JACKSON, Tennessee • A broken air conditioning unit on a hot Friday afternoon didn’t stop Stephanie Goode Laffoon from enjoying her day at work.
Laffoon, formerly of Tupelo, continued on in her enthusiastic manner in a worn, two-story office building in north Jackson. She spent time talking to the women who visit the building seeking a new way of life, and then worked on fundraiser plans that would support the women as they pursued their dreams. She even stopped downstairs to serve blackberry cobbler and ice cream to a visitor.
Later, she drove three miles to an 11-acre grassy lot where a vision has been planted. Someday, a home will be built there to replace the office building and give the women and their children a safe place to live.
“It’s 11 acres of beautiful land right in the middle of the city,” Laffoon said while scanning the property. “You’re going to feel like you’re living in the country.”
Laffoon is the capital campaign manager for the Dream Center of Jackson, a faith-based nonprofit in Jackson that provides educational, job and family support opportunities and housing for women who are homeless or going through personal struggles. The center offers classes to help the women become self-sufficient in their lives – emotionally, physically, mentally and spiritually.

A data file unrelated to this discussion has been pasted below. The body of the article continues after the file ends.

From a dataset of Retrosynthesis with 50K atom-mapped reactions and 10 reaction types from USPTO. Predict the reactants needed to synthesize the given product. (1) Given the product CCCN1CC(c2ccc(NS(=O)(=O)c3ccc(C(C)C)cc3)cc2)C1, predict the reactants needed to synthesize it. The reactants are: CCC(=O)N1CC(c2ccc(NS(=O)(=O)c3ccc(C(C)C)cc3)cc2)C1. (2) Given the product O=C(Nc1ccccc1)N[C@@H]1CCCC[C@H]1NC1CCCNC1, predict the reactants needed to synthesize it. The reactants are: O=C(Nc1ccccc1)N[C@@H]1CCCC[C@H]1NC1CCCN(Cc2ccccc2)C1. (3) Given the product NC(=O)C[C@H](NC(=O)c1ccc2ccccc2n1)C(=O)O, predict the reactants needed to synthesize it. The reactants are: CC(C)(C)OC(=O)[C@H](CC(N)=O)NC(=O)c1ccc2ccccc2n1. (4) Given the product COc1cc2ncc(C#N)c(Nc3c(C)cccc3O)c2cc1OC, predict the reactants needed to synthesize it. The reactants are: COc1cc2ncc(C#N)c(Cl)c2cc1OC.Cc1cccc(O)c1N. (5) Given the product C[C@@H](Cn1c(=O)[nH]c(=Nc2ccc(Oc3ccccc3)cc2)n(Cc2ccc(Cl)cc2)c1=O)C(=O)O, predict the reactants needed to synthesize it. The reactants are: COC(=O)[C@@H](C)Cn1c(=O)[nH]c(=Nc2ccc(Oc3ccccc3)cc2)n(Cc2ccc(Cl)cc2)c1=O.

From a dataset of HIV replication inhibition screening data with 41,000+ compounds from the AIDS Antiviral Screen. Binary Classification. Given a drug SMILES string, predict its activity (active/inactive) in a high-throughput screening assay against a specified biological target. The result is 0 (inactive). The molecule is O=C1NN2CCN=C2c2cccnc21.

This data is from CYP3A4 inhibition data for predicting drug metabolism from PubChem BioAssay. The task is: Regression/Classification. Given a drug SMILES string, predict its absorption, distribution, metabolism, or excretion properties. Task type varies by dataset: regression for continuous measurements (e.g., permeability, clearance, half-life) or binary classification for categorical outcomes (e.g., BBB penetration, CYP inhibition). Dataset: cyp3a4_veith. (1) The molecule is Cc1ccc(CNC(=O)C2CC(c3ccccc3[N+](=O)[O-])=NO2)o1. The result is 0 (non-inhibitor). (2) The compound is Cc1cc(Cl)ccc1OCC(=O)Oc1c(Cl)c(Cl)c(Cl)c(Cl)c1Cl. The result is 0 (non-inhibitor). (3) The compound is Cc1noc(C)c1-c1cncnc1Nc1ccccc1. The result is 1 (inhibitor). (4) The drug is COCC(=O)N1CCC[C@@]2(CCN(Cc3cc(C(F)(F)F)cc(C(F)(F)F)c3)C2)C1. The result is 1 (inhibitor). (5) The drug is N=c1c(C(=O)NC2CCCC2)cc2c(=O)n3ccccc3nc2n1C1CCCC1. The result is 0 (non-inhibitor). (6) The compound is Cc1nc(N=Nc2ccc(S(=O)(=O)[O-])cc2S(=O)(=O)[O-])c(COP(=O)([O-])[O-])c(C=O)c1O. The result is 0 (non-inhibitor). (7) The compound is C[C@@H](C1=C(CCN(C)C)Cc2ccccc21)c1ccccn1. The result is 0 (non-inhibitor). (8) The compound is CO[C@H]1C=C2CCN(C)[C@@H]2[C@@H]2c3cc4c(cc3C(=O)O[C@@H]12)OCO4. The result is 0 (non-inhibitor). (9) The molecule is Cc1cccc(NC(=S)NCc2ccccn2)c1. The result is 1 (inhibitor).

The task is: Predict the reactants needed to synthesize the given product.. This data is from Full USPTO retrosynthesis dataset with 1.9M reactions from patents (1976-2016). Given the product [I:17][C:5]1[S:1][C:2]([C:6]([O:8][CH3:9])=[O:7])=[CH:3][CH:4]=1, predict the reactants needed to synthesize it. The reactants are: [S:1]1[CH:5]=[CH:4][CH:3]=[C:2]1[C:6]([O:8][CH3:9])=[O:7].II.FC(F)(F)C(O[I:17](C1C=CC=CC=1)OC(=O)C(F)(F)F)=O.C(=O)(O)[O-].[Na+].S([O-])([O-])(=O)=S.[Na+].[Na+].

“I have a heart for women who’ve gotten caught up in drugs, alcohol, promiscuity, just trouble in general,” said Laffoon, a 1993 Tupelo High School graduate. “The Dream Center is all about giving them a fresh start.”
Once a practicing attorney, Laffoon began volunteering at the Dream Center in 2005. In early 2017, the center’s board of directors asked Laffoon to join the staff full time.
Laffoon is grateful for the two-story building that serves as The Dream Center’s current business office. It was donated to the center, rent-free. The same goes for the homes throughout Jackson where the women served by the center and their children reside.
When the women share their stories with the Dream Center leaders, Laffoon said, they sound similar.
“We find here at the shelter that about 90 percent of the women who come here were sexually abused as a child,” she said. “Probably less than 90 percent of the women have a drug or alcohol addiction, but everyone here has some form of codependency that they’re struggling with.”